By addressing these three fundamental questions, network administrators can gain a solid foundation for designing a robust diversion policy, enabling effective mitigation of volumetric DDoS attacks. This fresh perspective embraces the proactive management of network resources, ensuring optimal utilization and resilience in the face of evolving cyber threats.

Simplified and Effective Cloud Diversion Policy

The underlying principle is elegantly simple: when faced with uncertain attack scenarios, the Cloud Diversion app hones in on abnormal traffic levels that may jeopardize network availability and quality. Such anomalies could arise from volumetric DDoS attacks or unexpected surges in traffic load, like those encountered during commercial promotions or flash crowd events. In both cases, the optimal strategy revolves around intelligently diverting the traffic load to a trusted cloud provider for meticulous inspection and handling, all while ensuring uninterrupted services for other users. The result? A significant reduction in collateral damage and enhanced network protection.

Figure 1 - Guidance to Nexusguard Cloud Diversion Policy 

Consider a protected network with a total Internet capacity of 1 Gbps. During regular operations, the utilization peaks at 700 Mbps, leaving a significant spare capacity of approximately 300 Mbps. In the case of a network comprising two class C network addresses, the average utilization per class C hovers around 350 Mbps.

Maintaining traffic levels at or below 350 Mbps is considered normal for the network. Even if the traffic level of a single class C increases to 450 Mbps, it remains within a safe range from the broader network perspective, with a buffer of 200 Mbps available to accommodate further growth. However, this scenario warrants closer monitoring to ensure sustained network stability.

In cases where the traffic level swiftly returns to normal, it is likely attributed to temporary bursty traffic, which the network can tolerate. However, if the traffic level continues to surge beyond 500 Mbps within a short timeframe, without showing signs of reverting to the baseline level, diverting the traffic to the Nexusguard cloud becomes the optimal course of action. This holds true irrespective of whether this surge is triggered by a genuine DDoS attack or not.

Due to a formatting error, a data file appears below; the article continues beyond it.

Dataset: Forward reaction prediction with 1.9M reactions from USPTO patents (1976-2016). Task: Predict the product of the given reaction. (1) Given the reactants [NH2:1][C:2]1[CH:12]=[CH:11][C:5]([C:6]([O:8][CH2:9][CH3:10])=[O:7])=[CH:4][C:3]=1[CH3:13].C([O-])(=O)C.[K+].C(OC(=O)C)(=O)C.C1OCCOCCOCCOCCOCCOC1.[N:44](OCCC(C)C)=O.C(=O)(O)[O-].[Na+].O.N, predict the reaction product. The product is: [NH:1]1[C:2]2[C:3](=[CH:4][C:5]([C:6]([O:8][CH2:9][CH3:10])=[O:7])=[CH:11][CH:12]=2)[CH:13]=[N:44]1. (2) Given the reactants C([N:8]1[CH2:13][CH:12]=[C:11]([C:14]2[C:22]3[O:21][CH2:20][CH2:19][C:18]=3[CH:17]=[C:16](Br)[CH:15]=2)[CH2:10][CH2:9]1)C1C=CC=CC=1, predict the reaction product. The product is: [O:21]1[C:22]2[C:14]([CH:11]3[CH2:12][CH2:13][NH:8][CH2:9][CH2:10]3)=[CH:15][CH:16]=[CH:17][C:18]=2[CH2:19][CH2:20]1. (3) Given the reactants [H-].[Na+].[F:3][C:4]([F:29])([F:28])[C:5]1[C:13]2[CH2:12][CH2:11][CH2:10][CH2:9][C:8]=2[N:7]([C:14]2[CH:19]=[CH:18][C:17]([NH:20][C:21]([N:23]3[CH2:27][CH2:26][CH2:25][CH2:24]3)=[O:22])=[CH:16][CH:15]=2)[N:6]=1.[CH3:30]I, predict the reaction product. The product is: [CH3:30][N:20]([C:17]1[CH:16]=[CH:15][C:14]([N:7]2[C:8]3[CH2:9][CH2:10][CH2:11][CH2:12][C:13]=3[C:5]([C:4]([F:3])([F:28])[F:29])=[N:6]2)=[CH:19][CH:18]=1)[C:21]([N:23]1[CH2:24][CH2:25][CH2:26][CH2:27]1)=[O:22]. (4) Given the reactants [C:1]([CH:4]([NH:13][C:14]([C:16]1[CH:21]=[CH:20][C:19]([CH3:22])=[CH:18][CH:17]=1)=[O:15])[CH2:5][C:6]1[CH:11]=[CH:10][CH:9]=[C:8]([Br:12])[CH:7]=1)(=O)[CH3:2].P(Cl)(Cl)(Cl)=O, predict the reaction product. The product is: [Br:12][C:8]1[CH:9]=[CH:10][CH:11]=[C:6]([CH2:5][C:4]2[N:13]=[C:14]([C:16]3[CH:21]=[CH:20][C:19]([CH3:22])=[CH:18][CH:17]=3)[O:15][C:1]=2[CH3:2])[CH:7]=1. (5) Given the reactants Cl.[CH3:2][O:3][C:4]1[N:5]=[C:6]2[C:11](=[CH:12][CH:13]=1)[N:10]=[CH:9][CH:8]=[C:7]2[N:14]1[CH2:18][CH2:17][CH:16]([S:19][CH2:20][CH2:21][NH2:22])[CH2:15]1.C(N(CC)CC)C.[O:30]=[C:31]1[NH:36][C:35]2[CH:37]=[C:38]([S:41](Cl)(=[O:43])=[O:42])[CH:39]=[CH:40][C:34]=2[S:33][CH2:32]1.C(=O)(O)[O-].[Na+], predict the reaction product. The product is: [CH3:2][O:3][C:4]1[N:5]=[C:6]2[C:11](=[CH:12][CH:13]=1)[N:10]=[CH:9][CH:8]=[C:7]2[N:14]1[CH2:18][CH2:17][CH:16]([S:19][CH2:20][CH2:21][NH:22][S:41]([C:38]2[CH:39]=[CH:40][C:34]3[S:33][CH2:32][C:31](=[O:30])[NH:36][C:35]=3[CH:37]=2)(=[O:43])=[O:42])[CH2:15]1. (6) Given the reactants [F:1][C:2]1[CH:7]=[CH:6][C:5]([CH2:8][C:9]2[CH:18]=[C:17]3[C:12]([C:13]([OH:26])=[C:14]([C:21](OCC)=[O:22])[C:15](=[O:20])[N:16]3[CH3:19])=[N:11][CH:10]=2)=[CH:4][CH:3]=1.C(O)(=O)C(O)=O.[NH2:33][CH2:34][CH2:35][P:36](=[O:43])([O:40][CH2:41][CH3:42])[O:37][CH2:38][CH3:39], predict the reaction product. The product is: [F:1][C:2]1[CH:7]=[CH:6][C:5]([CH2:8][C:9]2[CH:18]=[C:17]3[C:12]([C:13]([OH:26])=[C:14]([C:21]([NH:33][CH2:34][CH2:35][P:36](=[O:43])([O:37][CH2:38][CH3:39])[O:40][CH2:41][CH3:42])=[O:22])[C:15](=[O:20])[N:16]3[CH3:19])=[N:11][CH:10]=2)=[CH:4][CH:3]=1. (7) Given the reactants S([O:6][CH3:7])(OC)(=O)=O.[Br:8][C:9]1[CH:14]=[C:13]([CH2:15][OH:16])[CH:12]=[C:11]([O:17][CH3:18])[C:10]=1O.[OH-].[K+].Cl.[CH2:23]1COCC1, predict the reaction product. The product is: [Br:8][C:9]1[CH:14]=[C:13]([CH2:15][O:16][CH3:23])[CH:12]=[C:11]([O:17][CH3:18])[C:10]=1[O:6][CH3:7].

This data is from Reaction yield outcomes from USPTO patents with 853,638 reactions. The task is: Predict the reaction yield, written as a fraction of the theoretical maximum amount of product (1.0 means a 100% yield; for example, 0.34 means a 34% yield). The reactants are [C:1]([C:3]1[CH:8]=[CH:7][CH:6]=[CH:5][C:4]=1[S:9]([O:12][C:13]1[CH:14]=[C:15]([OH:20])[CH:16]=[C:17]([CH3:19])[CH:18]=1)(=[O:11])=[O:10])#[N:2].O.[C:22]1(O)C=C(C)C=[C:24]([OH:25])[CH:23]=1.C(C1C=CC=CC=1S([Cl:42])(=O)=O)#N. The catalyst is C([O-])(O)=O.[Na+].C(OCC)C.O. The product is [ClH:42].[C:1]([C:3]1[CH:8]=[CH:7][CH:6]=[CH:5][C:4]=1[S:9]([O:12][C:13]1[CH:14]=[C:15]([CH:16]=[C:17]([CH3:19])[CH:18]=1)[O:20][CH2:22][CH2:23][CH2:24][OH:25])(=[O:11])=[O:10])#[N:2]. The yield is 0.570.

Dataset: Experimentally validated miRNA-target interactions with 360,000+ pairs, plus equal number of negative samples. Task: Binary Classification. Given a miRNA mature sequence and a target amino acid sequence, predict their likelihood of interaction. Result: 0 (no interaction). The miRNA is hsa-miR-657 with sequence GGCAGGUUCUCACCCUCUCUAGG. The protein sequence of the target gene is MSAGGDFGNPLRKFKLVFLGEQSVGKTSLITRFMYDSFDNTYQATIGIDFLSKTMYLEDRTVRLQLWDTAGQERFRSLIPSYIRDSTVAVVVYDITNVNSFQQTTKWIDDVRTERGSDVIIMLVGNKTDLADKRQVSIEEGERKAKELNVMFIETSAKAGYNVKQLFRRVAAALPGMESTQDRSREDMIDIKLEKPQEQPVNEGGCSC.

Benefits of this Approach

  • The idea is refreshingly straightforward, making it accessible and uncomplicated to comprehend and implement. With this approach, you can sidestep the complexities of intricate attack detection and instead focus on a minimal set of parameters. When establishing the diversion policy, you only need to consider one or two key factors: the average utilization and the threshold traffic level at which the network quality begins to suffer or deteriorate.
  • It operates independently of the accuracy of the attack detection policy, and is designed to minimize and manage the risk of large-scale attacks slipping through undetected. With this method, you can maintain a high level of confidence in your network's security, as the potential for significant attacks to bypass your defenses is kept to a minimum.
  • The detection lead time is significantly reduced, eliminating the need to wait for lengthy detection analysis. This means you can take swift action without delay. Rather than relying on time-consuming detection processes, you can proactively address potential threats and mitigate risks promptly. 
  • Collateral damage is effectively minimized, even in non-attack scenarios where bursts of legitimate traffic consume the entire available bandwidth. In such cases, where no malicious intent is involved, the conventional diversion mechanism is not triggered. However, the network can still experience congestion, resulting in degradation of service quality and a subpar experience for other users on the network. To address this issue and ensure optimal network performance, a viable solution is to divert the high-traffic class C network to the Nexusguard Cloud. This strategic move effectively releases the burden on the network, freeing up valuable bandwidth and alleviating congestion.

Nexusguard Cloud Diversion app is available to customers using our Origin Protection service. For further information, please read about Nexusguard’s Origin Protection.

Nexusguard's advanced Cloud Diversion method provides a seamless and simplified approach to swiftly diverting networks experiencing attacks, enabling comprehensive, continuous, and autonomous diagnosis.